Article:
The Earth's climate switches between "hothouse Earth", where ice is nearly absent worldwide, and "icehouse Earth" where the Earth intermittently has ice that stretches far from the poles. Periods when the Earth is in the icehouse Earth phase are called ice ages. The most recent ice age began about 2.6 million years ago and has not yet ended. We are still in an ice age, as evidenced by the fact that Antarctica and Greenland are still covered by ice. Ice ages last many tens to a few hundred of millions of years.
Ice ages are characterized by glacial periods where ice reaches far from the poles separated by interglacial periods where the climate is a bit more moderate. The glacial and interglacial periods within an ice age last tens to hundreds of thousands of years. The current interglacial period began about 12,000 years ago. It's the Milankovitch cycles that are responsible for the short duration glacial and interglacial periods within an ice age.
These cycles are still present when the Earth is in a hothouse Earth phase. The Earth was in the hothouse phase for about 250-260 million years before the current ice age. That's 2000 or so multiples of the very longest Milankovitch cycle. The Milankovitch cycles are not responsible for the hothouse Earth / icehouse Earth phases. It's plate tectonics that dictates whether Earth is in a hothouse Earth or icehouse Earth phase.
So what aspects of plate tectonics govern whether the Earth is in a hothouse phase or icehouse phase? Below are a series of images depicting how the Earth looked over recent times.
35 million years ago, hardly any ice anywhere.
20 million years ago, just a tiny bit of ice in the very far north and very far south.
Current ice age, (~2.6 million years ago to present), with ice sometimes reaching as far as 45° latitude.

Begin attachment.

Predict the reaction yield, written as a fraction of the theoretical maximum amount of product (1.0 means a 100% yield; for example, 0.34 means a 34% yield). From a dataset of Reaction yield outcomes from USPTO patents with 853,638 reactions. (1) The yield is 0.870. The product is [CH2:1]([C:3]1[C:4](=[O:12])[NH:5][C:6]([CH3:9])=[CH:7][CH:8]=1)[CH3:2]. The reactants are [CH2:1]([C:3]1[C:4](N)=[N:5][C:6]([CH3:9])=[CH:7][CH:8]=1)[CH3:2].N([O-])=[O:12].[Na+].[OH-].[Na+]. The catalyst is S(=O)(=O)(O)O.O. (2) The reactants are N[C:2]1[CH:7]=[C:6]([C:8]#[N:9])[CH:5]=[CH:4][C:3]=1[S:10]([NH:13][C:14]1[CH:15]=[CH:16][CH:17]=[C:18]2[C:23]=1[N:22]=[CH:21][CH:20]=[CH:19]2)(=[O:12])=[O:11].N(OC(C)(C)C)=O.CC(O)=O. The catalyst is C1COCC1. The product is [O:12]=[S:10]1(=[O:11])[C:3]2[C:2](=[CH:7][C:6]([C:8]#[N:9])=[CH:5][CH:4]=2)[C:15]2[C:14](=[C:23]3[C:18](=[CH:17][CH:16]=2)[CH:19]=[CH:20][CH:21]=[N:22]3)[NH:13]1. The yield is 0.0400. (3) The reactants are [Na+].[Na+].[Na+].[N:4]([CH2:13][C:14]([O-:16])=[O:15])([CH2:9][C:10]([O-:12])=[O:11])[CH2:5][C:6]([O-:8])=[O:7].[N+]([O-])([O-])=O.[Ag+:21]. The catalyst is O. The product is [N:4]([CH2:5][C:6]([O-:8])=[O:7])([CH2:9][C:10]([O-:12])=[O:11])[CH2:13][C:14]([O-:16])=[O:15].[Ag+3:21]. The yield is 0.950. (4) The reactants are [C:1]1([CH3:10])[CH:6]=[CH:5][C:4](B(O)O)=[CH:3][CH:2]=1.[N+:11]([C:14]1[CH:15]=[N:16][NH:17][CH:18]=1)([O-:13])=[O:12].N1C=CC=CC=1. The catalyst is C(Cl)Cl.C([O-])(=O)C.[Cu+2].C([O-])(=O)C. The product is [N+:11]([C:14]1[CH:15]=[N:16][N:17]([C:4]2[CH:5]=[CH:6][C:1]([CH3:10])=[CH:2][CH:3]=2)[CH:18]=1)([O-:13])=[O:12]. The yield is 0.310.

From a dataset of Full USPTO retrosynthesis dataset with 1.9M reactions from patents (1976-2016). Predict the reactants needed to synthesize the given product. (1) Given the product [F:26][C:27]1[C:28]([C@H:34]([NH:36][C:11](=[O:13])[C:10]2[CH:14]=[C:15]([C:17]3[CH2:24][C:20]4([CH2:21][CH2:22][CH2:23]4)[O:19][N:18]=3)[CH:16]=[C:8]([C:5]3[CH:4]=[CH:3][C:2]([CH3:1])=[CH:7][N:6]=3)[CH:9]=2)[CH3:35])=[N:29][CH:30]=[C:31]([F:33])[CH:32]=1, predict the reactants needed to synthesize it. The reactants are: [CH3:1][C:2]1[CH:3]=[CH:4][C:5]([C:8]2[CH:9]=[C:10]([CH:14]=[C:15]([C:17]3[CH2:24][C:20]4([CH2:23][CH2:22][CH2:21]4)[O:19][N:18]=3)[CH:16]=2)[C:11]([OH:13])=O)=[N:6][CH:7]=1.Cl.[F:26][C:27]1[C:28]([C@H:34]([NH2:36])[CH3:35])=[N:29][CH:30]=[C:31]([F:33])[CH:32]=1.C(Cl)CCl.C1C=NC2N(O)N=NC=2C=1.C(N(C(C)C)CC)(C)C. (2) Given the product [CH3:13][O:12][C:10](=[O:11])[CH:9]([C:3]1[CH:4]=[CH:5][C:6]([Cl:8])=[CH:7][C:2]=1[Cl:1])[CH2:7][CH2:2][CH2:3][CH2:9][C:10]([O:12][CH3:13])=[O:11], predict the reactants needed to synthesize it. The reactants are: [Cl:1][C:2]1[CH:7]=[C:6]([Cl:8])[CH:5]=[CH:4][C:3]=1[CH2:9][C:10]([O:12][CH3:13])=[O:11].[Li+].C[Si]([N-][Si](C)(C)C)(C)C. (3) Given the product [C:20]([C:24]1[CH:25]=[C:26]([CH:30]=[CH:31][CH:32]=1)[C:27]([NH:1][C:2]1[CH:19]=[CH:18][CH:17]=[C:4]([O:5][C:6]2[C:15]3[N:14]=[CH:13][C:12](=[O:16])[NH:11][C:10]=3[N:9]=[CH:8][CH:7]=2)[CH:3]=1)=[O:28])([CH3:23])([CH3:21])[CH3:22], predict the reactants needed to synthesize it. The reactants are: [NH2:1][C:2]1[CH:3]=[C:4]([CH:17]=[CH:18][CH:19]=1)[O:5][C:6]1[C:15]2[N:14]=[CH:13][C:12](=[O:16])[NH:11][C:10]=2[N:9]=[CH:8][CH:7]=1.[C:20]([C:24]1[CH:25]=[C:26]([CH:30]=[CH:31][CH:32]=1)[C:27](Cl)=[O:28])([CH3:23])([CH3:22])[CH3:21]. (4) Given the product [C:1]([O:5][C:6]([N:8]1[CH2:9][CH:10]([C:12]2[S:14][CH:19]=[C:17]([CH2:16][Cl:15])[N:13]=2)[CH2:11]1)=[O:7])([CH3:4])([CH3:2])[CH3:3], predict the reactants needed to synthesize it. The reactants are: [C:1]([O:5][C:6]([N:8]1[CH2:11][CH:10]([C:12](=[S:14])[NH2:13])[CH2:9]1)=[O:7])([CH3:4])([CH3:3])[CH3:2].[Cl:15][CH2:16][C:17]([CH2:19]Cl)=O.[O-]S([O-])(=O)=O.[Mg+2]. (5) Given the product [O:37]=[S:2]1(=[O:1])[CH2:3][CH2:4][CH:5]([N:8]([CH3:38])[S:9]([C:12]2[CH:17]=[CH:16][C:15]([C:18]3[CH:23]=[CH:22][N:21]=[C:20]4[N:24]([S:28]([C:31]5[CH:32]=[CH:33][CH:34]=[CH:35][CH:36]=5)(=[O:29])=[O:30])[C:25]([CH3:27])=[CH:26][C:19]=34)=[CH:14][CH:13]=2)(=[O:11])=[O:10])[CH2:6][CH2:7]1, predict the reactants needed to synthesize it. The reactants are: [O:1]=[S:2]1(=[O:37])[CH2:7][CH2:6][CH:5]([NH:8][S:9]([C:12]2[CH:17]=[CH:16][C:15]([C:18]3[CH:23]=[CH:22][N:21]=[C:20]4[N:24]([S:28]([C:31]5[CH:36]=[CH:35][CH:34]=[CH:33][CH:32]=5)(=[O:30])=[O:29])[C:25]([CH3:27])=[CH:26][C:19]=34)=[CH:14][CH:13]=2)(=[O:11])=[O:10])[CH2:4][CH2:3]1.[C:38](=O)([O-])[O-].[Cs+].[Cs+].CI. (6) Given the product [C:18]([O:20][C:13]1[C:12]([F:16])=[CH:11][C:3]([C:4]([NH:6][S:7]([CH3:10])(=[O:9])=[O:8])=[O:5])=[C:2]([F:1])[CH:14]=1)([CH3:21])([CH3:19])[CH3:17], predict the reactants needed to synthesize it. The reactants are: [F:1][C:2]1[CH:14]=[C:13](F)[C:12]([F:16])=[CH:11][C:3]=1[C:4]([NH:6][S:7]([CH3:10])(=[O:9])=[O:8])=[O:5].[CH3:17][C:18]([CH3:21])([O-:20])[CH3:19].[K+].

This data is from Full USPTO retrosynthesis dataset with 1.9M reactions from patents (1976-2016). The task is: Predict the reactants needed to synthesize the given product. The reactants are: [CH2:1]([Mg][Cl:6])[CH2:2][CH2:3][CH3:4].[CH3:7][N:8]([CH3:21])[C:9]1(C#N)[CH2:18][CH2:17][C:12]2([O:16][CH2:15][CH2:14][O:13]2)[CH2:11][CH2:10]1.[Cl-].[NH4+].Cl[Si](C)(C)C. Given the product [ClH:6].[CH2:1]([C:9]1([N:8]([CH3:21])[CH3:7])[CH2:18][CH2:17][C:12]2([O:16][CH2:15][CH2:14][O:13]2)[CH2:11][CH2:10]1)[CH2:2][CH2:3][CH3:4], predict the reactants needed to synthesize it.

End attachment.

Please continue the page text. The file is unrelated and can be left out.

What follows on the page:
Source: Ron Blakey, via wikimedia.org. (Blakey's maps are 1200x600, which is a bit wide. I used the 640x320 previews at wikimedia.org.)
There are two key differences at the boundaries of the Pacific Ocean between the pre-ice age Earth and our current ice age Earth. One is the Indonesian seaway. That closed up 3 to 4 million years ago thanks to New Guinea, Indonesia, and the Malay Peninsula. The other is the Panama seaway. That closed up about 3 million years ago thanks to the formation of the Isthmus of Panama. The closing off of the Pacific near the equator drastically changed the global ocean conveyor belt, which in turn drastically changed the climate of the Earth.
So which of these two seaway closures, if any, is the cause of the most recent switch from hothouse Earth to icehouse Earth? A number of researchers put the blame on the formation of the Isthmus of Panama (Bartoli 2005, Nie 2014). Others claim the closure of the Indonesian seaway was responsible (Cane and Molner 2001, Molner 2008). Yet others say "none of the above" (Lunt 2008). The jury is still out, but note that Smith and Pickering 2003 claim that plate tectonics are responsible for each of the four major icehouses in the last 620 million years.
Bartoli, G., et al. (2005). "Final closure of Panama and the onset of northern hemisphere glaciation." Earth and Planetary Science Letters, 237.1: 33-44.
Blakey, Ron. cpgeosystems.com/paleomaps.html (website)
Cane, Mark A., and Peter Molnar (2001). "Closing of the Indonesian seaway as a precursor to east African aridification around 3–4 million years ago." Nature 411.6834: 157-162.
Lunt, Daniel J., et al. (2008). "Late Pliocene Greenland glaciation controlled by a decline in atmospheric CO2 levels." Nature 454.7208: 1102-1105.
Molnar, Peter (2008). "Closing of the Central American Seaway and the Ice Age: A critical review." Paleoceanography 23.2.
Nie, Junsheng, et al. (2014). "Pacific freshening drives Pliocene cooling and Asian monsoon intensification." Scientific Reports 4.
Smith, Alan G., and Kevin T. Pickering (2003). "Oceanic gateways as a critical factor to initiate icehouse Earth." Journal of the Geological Society 160.3: 337-340.